God is open to us. He wants us to come into the Most Holy Place – to meet with and learn about Him – to get a glimpse into the character of God. Our God is no longer behind the curtain and we will find no flaws in discovering His true nature. When we look behind the curtain that was once there, to see our Father God, we see perfect love. We see forgiveness and hope. We see perfect, righteous judgment. We see mercy that is renewed daily.

There is no veil to separate us from God the Father, who desires our presence even more that we in our most needy times desire to be there with Him. Our human minds cannot fathom all the wonderful things about God, but He is not hidden from us at all.

There is no Wizard of Oz to grant your desires for a heart, courage, knowledge or a home. But behind the veil we are welcomed into God’s own heart and receive a heart of flesh to replace our hearts of stone [Ezekiel 11:19; 36:26]. We find the courage to wait on the Lord and to face trial and trouble. [See Psalm 27:14; 31:24; 2 Corinthians 5:6, 8]. We find real knowledge and understanding that delivers us from living a life of ignorance and sin. [See Proverbs 11:19 and 2 Peter 1:2-6]

And we find a place to call home for all eternity with the Father God. John 14:2-3 [NIV] My Father's house has many rooms; if that were not so, would I have told you that I am going there to prepare a place for you? And if I go and prepare a place for you, I will come back and take you to be with me that you also may be where I am.

All this wonder is waiting for us in the presence of the Lord, now that we can see behind the veil.

Pay no attention to the men and women behind the curtain. Let’s fix our eyes on the real giver of every good and perfect gift – the real source of heart, courage, knowledge and a home. Let’s pay attention to the God who is no longer behind the veil.

Playing Whack a Mole! (The Word and The Way)

In Caddyshack, a corny comedy from the 1980s, the groundskeeper, played by Bill Murray, goes through a series of increasing ridiculous scenarios to try to get rid of a gopher who is doing minor damage to the golf course. The crescendo of this insanity is Murray’s character actually blowing up the golf course, and the gopher gets away. Now for the scripture and the tie-in:

I solemnly charge you in the presence of God and of Christ Jesus, who is to judge the living and the dead, and by His appearing and His kingdom: preach the word; be ready in season and out of season; reprove, rebuke, exhort, with great patience and instruction. For the time will come when they will not endure sound doctrine; but wanting to have their ears tickled, they will accumulate for themselves teachers in accordance to their own desires, and will turn away their ears from the truth and will turn aside to myths. But you, be sober in all things, endure hardship, do the work of an evangelist, fulfill your ministry.” (2 Timothy 4:1-5 NASB)

For the past four or five years, our movement has been playing “whack a mole” with ludicrous doctrines. Every year some new strange doctrine comes up and then those who would normally be talking about sound doctrine go to war trying to tamp down the strange doctrine. This scenario has come to such a climax that we’ve seen multiple strange doctrines come up just in 2017. It’s a gigantic game of “whack-a-mole” and guess what? The movement is a smoldering mess. In the name of YouTube hits or website traffic, we have gone full sensationalist. Those who propose the “next new thing” are lusting after attention in the form of web traffic. Those who just can’t take the bad teaching any more are fighting an endless battle, because we feel, if someone doesn’t fight back, then the madness will win out. But, again, this has left our golf course in ruins. It’s to a point where we are literally damaging the sheep. In one of a few anecdotal incidents, I recently had a conversation with a believer in the north-east who refused to go to Sukkot because of the crazy teachings circulating in the movement. She simply can’t take it any more and regards the holy assembly as being profane.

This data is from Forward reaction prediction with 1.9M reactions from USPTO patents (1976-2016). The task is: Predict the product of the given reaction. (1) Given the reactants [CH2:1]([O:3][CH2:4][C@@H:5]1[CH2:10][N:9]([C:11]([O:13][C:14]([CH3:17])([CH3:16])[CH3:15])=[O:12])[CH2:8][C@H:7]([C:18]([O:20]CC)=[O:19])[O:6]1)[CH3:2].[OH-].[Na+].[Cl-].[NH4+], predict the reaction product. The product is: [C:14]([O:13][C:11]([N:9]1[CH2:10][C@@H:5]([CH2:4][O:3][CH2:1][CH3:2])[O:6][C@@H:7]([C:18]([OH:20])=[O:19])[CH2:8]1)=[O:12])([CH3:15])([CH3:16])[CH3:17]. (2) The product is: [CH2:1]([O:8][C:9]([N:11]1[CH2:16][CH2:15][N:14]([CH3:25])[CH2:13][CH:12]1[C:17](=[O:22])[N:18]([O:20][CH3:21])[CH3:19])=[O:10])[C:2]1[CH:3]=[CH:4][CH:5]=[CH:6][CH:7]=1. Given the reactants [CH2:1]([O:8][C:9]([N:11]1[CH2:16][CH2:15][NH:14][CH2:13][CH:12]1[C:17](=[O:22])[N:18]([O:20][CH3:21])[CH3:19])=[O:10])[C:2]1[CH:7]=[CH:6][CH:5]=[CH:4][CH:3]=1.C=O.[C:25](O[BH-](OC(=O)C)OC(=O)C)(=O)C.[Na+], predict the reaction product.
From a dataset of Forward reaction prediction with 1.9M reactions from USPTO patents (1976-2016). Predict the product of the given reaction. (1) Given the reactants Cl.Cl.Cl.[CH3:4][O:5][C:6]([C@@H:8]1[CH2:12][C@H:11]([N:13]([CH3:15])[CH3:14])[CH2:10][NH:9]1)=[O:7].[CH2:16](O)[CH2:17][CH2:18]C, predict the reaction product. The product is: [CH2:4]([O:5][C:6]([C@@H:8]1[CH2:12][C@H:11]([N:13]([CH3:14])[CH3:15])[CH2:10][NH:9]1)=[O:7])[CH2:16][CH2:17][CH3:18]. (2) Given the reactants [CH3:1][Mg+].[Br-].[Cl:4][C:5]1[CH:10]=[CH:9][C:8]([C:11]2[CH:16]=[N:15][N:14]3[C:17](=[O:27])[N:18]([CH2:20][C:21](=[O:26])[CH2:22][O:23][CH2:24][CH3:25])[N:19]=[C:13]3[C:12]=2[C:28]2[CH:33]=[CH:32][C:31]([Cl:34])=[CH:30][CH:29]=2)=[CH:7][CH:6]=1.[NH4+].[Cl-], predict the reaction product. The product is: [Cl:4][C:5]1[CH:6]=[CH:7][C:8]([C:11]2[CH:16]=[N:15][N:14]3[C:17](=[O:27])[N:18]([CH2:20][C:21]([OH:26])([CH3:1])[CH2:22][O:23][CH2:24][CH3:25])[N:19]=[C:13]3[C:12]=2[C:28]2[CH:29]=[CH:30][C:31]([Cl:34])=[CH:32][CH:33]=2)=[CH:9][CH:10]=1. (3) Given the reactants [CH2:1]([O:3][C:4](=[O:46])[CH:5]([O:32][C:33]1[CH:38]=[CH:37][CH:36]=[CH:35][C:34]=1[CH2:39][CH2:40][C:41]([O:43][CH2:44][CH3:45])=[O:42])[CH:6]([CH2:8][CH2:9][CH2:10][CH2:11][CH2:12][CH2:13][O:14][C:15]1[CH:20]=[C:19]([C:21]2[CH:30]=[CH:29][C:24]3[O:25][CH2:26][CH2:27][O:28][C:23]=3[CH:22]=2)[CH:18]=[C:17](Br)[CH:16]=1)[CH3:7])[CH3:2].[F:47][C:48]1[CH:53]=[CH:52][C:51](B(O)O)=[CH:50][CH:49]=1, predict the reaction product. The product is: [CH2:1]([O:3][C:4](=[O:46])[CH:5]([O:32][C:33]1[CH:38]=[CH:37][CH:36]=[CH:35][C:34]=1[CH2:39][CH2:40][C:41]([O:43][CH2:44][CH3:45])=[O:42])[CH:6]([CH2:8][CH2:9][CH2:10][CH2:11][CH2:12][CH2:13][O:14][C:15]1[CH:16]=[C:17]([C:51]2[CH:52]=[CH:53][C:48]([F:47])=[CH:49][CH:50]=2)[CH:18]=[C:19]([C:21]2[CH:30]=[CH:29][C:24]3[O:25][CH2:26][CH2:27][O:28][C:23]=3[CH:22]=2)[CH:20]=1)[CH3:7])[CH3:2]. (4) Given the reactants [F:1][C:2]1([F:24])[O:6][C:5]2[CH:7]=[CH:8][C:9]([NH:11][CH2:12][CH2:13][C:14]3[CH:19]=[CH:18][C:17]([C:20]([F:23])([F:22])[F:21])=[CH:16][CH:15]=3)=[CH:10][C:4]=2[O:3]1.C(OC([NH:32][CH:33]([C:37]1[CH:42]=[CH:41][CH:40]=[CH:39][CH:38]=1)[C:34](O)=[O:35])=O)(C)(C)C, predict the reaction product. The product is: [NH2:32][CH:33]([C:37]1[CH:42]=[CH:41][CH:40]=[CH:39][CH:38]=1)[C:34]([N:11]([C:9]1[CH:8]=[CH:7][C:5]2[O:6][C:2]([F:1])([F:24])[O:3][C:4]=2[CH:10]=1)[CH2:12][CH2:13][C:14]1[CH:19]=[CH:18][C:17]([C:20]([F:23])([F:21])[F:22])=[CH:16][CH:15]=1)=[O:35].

So what do we do? Clearly the “whack-a-mole” track isn’t working out. All it is doing is elevating false teachers and creating division. I say we ignore it. Instead of scouring the internet looking for some new thing to slam, why not go nuts and read our bibles? Or perhaps perform an in-depth study on a section of the bible using actually credible resources? Why not take a month and read Josephus, the Antiquities of the Jews, and really understand the context of first century Judea. Why not just return to our first loves, actual truth, and meditate on the WORD like we are supposed to do. Sukkot 2017 in Wewoka wasn’t burdened down with esoteric and strange doctrines and, guess what? It was kind of nice and relaxing. So let’s start filling in those craters and replanting some grass. That’s what I’m going to do.